VfB Leipzig (1893)
|Full name||Association for Movement Games Leipzig e. V.|
|Club colors||Blue White|
|Top league||Gauliga Saxony|
( 1903 , 1906 , 1913 )
The VfB Leipzig (VfB: Association for movement games) was a sports club. The men became German football champions three times at the beginning of the 20th century and were German record champions for over 23 years until 1925 , before they were replaced by 1. FC Nürnberg .
1893–1900: The beginnings of VfB
On November 11, 1893, Johannes Kirmse and Albert Rößler founded the Sportbrüder Leipzig and about three years later Theodor Schöffler initiated the establishment of VfB Leipzig . On May 13, 1896, the association was founded in Boden's German drinking room . VfB played its first game on July 5, 1896, which was won 3-1 on the Lindenau sports field against Leipzig BC 1893 .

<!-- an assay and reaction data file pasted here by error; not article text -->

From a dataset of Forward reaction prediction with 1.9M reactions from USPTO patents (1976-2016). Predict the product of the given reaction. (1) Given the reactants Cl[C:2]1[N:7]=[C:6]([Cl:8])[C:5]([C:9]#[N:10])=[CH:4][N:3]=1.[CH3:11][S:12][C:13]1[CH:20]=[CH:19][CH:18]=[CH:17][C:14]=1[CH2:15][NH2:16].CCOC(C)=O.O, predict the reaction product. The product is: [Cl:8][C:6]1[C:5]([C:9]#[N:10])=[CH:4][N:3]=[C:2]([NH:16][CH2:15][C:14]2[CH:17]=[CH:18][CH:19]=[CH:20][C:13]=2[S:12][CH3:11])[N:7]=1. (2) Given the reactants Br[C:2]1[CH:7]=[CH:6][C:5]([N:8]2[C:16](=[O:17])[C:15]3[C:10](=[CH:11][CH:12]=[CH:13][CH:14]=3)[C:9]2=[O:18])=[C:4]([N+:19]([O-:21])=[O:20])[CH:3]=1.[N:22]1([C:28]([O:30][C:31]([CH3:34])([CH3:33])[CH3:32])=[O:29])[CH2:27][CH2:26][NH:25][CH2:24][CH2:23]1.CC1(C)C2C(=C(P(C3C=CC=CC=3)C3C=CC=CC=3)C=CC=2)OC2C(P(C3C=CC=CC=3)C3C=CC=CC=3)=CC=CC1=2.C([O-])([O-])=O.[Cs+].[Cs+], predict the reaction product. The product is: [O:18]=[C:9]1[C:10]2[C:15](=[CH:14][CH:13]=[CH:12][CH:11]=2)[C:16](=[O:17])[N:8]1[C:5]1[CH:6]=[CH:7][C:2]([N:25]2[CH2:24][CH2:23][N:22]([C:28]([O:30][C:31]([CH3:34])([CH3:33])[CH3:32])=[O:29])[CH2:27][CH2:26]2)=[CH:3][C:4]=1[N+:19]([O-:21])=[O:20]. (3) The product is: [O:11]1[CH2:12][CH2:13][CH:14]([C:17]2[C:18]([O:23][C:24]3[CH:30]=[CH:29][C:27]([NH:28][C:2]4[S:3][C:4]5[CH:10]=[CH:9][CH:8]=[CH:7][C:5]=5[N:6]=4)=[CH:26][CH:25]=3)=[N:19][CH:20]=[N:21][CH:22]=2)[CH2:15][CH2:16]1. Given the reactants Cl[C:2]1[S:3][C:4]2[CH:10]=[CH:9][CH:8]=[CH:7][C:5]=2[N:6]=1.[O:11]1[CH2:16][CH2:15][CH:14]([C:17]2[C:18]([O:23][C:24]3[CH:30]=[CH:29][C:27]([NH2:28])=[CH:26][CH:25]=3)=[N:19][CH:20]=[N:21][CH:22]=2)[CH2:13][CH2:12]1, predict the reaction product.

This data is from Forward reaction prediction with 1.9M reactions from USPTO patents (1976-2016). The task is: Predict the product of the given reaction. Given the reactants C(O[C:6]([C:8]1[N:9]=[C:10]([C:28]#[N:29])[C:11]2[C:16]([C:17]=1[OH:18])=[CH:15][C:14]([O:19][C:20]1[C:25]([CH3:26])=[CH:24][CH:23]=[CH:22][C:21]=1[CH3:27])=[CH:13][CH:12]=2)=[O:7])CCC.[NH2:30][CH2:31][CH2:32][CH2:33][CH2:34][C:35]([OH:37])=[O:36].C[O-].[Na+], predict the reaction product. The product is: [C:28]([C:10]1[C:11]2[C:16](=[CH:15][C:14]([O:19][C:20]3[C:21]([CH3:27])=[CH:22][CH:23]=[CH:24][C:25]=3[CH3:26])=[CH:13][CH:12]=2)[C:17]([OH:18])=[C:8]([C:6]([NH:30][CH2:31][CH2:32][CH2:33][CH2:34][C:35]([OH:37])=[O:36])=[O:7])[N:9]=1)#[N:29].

These two football clubs merged in 1898 to form VfB Sportbrüder 1893 Leipzig and under these names were founding members of the German Football Association in 1900 . They were represented by Johannes Kirmse at the founding meeting in the Leipzig restaurant Zum Mariengarten . In addition to the VfB Sportbrüder 1893 Leipzig, the Leipzig clubs Leipziger BC 1893 , FC Lipsia 1893 Leipzig , BV Olympia 1896 Leipzig and FC Wacker 1895 Leipzig were founding members of the DFB. In the same year, the club put the addition Sportbrüder and entered under the name VfB Leipzig .
1900–1918: Three championship titles for Leipzig